verificationist

Philosophy dictionary. . 2011.

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  • verificationist — noun An advocate of verificationism …   Wiktionary

  • verificationist — …   Useful english dictionary

  • Verificationism — is the view that a statement or question is only legitimate if there is some way to determine whether the statement is true or false, or what the answer to the question is. It is a view mostly closely associated with the logical positivists of… …   Wikipedia

  • Donald Antrim — (born 1958 in Miami, Florida)[citation needed] is an American novelist. His first novel, Elect Mr. Robinson for a Better World, was published in 1993. In 1999 The New Yorker named him as among the twenty best writers under the age of forty.[1]… …   Wikipedia

  • Linguistic meaning — See also Meaning (linguistics). Linguistic meaning is the content carried by the words or signs exchanged by people when communicating through language. Restated, the communication of meaning is the purpose and function of language. A… …   Wikipedia

  • Meaning (philosophy of language) — The nature of meaning, its definition, elements, and types, was discussed by philosophers Aristotle, Augustine, and Aquinas. According to them meaning is a relationship between two sorts of things: signs and the kinds of things they mean (intend …   Wikipedia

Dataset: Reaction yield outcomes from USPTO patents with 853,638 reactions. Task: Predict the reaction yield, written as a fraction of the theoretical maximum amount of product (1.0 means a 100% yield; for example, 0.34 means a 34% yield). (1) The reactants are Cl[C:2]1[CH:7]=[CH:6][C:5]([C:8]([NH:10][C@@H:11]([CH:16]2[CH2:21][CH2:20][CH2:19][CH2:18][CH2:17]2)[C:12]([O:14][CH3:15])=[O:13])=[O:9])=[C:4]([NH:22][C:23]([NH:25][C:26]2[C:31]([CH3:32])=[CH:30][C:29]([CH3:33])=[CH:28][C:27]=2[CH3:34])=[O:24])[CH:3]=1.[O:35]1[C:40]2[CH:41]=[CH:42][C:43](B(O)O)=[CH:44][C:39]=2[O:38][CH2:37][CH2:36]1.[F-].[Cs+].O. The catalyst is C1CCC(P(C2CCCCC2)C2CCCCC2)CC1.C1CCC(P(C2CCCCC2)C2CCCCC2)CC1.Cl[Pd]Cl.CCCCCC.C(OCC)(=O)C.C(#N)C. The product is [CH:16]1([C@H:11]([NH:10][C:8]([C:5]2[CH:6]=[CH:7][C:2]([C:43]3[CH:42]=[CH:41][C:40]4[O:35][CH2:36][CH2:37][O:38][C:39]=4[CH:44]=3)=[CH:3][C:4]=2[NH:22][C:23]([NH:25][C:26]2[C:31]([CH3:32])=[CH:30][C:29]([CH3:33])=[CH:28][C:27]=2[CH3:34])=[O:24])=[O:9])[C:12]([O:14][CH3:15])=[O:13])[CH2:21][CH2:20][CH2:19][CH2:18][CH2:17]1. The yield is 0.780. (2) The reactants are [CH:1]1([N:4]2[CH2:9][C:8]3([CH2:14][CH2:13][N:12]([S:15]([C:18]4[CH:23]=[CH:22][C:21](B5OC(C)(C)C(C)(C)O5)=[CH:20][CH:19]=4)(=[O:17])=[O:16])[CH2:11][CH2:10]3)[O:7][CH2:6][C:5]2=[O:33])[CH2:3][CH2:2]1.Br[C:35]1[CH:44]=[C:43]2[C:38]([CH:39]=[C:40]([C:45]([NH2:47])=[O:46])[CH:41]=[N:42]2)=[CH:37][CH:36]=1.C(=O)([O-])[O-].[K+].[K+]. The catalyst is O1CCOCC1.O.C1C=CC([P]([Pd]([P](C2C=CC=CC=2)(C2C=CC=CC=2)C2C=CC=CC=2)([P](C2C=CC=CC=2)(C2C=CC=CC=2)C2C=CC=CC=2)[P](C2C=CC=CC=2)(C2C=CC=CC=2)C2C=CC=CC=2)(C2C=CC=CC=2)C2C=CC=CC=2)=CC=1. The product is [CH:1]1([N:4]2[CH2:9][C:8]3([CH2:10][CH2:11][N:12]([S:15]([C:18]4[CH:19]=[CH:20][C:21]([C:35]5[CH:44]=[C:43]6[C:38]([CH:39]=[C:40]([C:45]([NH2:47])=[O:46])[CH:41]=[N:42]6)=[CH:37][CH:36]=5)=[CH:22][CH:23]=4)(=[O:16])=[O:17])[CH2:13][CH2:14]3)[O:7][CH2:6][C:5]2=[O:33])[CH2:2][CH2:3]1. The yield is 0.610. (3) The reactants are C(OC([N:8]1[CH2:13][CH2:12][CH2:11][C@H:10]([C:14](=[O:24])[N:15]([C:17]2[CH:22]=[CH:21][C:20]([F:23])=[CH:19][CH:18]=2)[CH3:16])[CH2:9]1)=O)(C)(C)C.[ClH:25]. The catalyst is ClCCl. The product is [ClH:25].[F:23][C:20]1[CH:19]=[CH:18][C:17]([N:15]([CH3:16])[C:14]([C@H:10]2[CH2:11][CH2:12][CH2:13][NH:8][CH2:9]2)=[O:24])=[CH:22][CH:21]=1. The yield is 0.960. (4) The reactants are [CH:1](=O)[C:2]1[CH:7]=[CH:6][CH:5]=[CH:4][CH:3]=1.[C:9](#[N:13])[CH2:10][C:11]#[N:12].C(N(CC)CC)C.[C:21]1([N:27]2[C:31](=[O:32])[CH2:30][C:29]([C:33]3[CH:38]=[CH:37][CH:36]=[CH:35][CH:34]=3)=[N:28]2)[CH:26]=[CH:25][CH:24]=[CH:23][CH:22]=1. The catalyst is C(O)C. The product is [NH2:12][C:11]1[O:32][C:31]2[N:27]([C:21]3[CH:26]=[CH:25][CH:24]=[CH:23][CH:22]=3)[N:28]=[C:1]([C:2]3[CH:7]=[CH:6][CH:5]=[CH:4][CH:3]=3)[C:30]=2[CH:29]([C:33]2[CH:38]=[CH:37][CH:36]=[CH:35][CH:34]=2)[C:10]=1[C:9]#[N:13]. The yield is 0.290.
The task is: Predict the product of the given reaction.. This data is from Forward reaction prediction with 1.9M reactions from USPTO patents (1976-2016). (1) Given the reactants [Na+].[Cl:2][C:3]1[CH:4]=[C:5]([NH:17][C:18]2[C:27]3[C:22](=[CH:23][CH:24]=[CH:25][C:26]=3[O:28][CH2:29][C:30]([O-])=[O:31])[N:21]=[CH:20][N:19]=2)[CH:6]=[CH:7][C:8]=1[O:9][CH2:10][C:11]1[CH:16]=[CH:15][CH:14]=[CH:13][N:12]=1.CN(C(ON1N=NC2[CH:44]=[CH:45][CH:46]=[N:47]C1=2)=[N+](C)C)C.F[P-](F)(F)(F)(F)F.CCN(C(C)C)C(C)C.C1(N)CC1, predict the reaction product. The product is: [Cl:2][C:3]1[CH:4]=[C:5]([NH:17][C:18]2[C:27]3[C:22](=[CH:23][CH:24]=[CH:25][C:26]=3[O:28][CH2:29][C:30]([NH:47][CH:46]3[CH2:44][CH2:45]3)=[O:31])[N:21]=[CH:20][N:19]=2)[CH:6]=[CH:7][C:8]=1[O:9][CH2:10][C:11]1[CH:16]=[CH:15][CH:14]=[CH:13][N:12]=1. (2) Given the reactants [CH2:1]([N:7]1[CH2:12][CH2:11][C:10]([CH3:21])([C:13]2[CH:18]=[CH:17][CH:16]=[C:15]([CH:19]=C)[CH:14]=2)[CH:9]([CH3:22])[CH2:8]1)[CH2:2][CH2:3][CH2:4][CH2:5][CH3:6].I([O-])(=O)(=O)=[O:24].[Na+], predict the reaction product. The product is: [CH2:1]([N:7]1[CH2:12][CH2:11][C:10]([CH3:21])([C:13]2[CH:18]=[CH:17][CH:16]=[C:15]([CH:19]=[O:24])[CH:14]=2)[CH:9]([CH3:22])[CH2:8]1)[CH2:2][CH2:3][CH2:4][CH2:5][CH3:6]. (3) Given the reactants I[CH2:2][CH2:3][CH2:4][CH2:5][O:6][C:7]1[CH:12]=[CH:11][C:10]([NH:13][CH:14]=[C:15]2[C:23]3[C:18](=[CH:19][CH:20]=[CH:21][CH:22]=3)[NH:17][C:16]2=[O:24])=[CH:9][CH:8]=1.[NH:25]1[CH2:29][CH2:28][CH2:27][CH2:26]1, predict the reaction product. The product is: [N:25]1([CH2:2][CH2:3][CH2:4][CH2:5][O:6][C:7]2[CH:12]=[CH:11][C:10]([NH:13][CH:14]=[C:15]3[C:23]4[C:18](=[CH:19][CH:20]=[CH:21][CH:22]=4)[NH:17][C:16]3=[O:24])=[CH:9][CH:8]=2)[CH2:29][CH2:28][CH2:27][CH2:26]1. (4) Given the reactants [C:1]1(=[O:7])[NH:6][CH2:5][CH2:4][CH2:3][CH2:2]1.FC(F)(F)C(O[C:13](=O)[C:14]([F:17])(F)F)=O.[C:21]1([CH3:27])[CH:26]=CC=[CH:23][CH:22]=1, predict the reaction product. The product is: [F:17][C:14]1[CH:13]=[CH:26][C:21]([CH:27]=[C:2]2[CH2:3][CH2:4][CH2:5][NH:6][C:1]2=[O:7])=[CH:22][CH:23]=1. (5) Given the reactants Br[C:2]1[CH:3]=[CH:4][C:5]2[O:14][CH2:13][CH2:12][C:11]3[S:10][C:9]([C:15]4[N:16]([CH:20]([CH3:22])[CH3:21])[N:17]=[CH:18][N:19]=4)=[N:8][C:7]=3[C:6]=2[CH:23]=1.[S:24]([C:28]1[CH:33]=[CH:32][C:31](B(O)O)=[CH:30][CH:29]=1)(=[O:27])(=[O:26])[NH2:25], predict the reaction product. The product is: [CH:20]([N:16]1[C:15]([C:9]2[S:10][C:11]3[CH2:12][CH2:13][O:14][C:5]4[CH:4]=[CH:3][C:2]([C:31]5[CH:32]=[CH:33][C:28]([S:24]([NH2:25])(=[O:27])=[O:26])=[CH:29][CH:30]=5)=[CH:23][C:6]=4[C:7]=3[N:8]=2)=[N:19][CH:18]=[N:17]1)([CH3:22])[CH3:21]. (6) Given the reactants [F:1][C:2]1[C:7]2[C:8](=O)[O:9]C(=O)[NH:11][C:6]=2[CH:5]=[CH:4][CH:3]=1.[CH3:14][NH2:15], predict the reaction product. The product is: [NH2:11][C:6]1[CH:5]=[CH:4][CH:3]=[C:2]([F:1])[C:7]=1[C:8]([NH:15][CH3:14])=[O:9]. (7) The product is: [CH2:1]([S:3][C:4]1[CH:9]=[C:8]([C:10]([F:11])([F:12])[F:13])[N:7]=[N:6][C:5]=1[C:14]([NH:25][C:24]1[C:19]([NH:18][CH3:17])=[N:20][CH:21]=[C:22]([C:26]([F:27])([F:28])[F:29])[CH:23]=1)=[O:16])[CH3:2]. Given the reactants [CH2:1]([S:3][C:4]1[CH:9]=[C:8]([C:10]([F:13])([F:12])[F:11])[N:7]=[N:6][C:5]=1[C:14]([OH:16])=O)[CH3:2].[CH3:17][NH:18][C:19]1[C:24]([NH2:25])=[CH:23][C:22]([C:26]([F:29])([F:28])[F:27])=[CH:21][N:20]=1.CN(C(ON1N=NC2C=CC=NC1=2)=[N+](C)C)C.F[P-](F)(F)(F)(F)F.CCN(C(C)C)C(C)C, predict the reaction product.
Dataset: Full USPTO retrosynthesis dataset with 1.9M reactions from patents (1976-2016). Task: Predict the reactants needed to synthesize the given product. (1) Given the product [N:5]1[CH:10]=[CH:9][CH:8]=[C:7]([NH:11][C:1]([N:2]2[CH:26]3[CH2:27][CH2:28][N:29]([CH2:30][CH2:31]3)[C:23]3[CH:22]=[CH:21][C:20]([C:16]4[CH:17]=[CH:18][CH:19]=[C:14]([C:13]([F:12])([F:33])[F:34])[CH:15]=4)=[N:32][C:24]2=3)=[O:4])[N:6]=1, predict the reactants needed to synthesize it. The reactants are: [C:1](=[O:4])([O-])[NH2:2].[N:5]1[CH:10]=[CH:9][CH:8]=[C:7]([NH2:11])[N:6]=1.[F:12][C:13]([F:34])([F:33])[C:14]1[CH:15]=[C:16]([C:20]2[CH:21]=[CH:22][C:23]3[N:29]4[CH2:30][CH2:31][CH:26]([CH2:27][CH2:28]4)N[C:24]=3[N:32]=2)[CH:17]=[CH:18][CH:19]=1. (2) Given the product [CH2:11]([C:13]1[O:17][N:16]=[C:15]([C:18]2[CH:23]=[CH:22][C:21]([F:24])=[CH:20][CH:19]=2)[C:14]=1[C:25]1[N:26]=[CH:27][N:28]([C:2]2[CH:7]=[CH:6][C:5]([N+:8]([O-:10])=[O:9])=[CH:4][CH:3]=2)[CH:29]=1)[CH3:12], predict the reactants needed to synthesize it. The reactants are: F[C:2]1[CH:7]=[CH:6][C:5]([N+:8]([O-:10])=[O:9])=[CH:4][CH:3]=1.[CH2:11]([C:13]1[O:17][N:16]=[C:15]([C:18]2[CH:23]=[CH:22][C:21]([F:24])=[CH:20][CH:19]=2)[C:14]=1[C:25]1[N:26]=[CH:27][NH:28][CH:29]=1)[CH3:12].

• Willard Van Orman Quine — Unreferenced|date=August 2007 Infobox Philosopher region = Western Philosophy era = 20th century philosophy color = #B0C4DE image caption = Willard Van Orman Quine name = Willard Van Orman Quine birth = birth date|mf=yes|1908|6|25 death = death… …   Wikipedia

  • Emotivism — (also known as the hurrah/boo theory) is the meta ethical view which claims that: # Ethical sentences do not express propositions. # Instead, ethical sentences express emotional attitudes. [Garner and Rosen, Moral Philosophy , chapter 13 (… …   Wikipedia

  • Theological noncognitivism — is the argument that religious language, and specifically words like God (capitalized), are not cognitively meaningful. Some thinkers propose it as a way to prove the nonexistence of anything named God . It is sometimes considered to be… …   Wikipedia

  • Epistemic theories of truth — In philosophy, epistemic theories of truth are attempts to analyze the notion of truth in terms of epistemic notions such as knowledge, belief, acceptance, verification, justification, and perspective. A variety of such conceptions can be… …   Wikipedia

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